recommended that the County pur-
chase those items that are checked
in red on said tabulation. After
lengthy discussion, there was a mo-
tion by Comm. Harden, seconded by
Comm. Price and duly carried, that
the Board accept the doctor's re-
commendation and purchase those
items marked in red. The oBard di-
/e ,, reacted the doctor to inform those
,1.bidders as to the Board'a decision.
The Board did then discuss the
Indigent Hospital service program
with Dr. Langston.
Wa /t to be sure of a J. D. Clark appeared before the
Board and requested the County to
install a culvert at Americus Street
home for your family? and Pineda Street in st. Joe Beach
and to clay Pineda Street from
Look Americus to Alabama. After is-
cussion, the Chairman announced
into that the Board will look into this
Gulf problem at an early date.
Life'Grady McDaniel appeared before
LsAT AIis o P LA N -J -he wanted to purchase the County
Fits your changing Family protection needs building at Overstreet that is now
being used by him as the Bridge
Tender's house. The Chairman an
Take Gulf Life's Special Mortgage Cancella- to other needs such as your own retirement nouncec .that the Board will lheck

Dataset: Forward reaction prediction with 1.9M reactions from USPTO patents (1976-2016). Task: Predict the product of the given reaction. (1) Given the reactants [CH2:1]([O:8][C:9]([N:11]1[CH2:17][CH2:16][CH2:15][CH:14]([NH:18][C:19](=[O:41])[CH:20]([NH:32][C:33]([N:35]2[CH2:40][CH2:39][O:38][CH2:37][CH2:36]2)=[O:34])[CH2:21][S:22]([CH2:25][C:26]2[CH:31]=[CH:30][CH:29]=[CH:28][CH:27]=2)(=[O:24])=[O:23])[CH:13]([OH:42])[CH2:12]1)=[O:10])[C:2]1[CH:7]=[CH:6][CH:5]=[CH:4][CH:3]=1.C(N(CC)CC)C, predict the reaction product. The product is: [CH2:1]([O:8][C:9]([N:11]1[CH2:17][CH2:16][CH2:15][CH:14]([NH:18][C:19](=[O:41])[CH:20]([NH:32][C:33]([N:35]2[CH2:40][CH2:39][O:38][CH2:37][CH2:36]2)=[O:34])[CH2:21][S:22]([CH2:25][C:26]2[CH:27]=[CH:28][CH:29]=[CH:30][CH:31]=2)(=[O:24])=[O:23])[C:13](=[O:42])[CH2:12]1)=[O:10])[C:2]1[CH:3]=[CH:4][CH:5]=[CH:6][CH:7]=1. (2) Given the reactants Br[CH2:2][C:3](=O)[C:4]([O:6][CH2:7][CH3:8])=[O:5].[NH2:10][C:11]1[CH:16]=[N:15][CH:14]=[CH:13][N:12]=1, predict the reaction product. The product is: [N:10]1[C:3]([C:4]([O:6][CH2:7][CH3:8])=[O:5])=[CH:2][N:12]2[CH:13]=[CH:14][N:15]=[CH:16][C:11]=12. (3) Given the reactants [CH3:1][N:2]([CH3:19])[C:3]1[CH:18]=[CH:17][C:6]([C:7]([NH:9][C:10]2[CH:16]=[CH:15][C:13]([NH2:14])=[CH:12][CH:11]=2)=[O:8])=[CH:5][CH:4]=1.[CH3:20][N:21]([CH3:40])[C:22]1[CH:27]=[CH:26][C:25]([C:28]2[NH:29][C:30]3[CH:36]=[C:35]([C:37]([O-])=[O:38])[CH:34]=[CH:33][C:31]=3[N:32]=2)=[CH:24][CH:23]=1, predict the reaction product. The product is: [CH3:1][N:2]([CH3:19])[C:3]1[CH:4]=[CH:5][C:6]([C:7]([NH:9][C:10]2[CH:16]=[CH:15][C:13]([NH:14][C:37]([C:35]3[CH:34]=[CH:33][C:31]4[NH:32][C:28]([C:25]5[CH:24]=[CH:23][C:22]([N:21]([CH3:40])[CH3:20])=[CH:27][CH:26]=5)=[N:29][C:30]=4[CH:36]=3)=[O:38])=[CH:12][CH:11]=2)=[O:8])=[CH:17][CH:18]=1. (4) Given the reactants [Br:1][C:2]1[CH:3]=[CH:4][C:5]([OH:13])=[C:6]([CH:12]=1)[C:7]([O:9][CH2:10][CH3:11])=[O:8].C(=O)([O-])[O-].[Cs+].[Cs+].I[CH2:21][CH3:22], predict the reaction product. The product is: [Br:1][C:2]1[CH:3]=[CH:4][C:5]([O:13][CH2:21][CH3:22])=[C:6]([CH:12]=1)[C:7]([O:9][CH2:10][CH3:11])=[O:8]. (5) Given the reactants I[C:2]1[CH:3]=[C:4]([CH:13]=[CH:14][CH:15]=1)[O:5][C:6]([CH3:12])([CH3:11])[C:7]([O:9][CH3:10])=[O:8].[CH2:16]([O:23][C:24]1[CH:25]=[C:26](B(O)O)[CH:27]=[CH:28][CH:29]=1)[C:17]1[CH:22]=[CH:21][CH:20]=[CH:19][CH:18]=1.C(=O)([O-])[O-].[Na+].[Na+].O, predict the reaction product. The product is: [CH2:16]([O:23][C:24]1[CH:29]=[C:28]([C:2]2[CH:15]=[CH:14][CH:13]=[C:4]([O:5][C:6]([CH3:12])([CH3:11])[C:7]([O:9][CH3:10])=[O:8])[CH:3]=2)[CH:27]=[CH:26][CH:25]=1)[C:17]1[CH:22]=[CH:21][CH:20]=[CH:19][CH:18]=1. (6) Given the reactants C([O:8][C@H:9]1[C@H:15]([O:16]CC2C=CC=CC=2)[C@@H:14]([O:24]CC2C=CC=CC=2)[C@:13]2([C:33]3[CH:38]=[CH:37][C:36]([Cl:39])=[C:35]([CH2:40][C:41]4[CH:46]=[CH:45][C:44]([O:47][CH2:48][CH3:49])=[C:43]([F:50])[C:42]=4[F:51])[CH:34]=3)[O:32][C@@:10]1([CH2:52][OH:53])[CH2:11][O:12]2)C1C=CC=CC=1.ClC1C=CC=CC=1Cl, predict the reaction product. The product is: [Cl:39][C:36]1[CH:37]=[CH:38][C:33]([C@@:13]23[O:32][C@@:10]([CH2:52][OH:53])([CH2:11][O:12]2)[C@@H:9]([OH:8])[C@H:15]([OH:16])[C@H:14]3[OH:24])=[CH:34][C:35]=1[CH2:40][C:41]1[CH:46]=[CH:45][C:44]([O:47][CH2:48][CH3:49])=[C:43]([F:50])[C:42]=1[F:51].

tion Plan, for example. With it your wife and income. and will let him know its decision.
children need never move away from old You see, Gulf Life's Adapt-A-Plan is a plus The Board directed the Clerk to
friends and playmates. If you are 28, for in- value with any Gulf Life policy you buy place the name of Mrs. B- 'kman
stance, you can protect your family's home a built-in bonus that will benefit you, no and Mrs. Jake Bray on the Mo{hr's
for as little as 40 monthly for each $1,000. matter what your protection needs are. Ask pectivelyroll and to pandMr. du
But when you no longer need mortgage pro- your Gulf Life Representative about it! Glass $8.00 from Indigent funds for
tection, then what? Thanks to Gulf Life's Adapt-A-Plan is another reason more and more the month of January only.
Adapt-A-Plan, you can then adapt that policy people say, "Gulf Life, that's MY Company!" The Board accepted an easement
from J. C. Daniell for fill dirt to be
S used on the Wetappo road. No
charge was made for the dirt.
S if L i The Chairman informed the Board
that all members of. the Board
4 of should attend a meeting with `ie
Severe dollar uState Road Department in Talla-
b Gulf i Established 1911 Home Office, Jacksonville, Florida hassee, on Jan. 16, 1958 at 3:00 p.m,
Solicyis .........................................and urged every member to attend
vested in ------ ---- as this meeting will effect Gulf
itheSouth. Now ver ONE BILLION DOLLARS of Life inauranoe In Poro* County and its future road pro-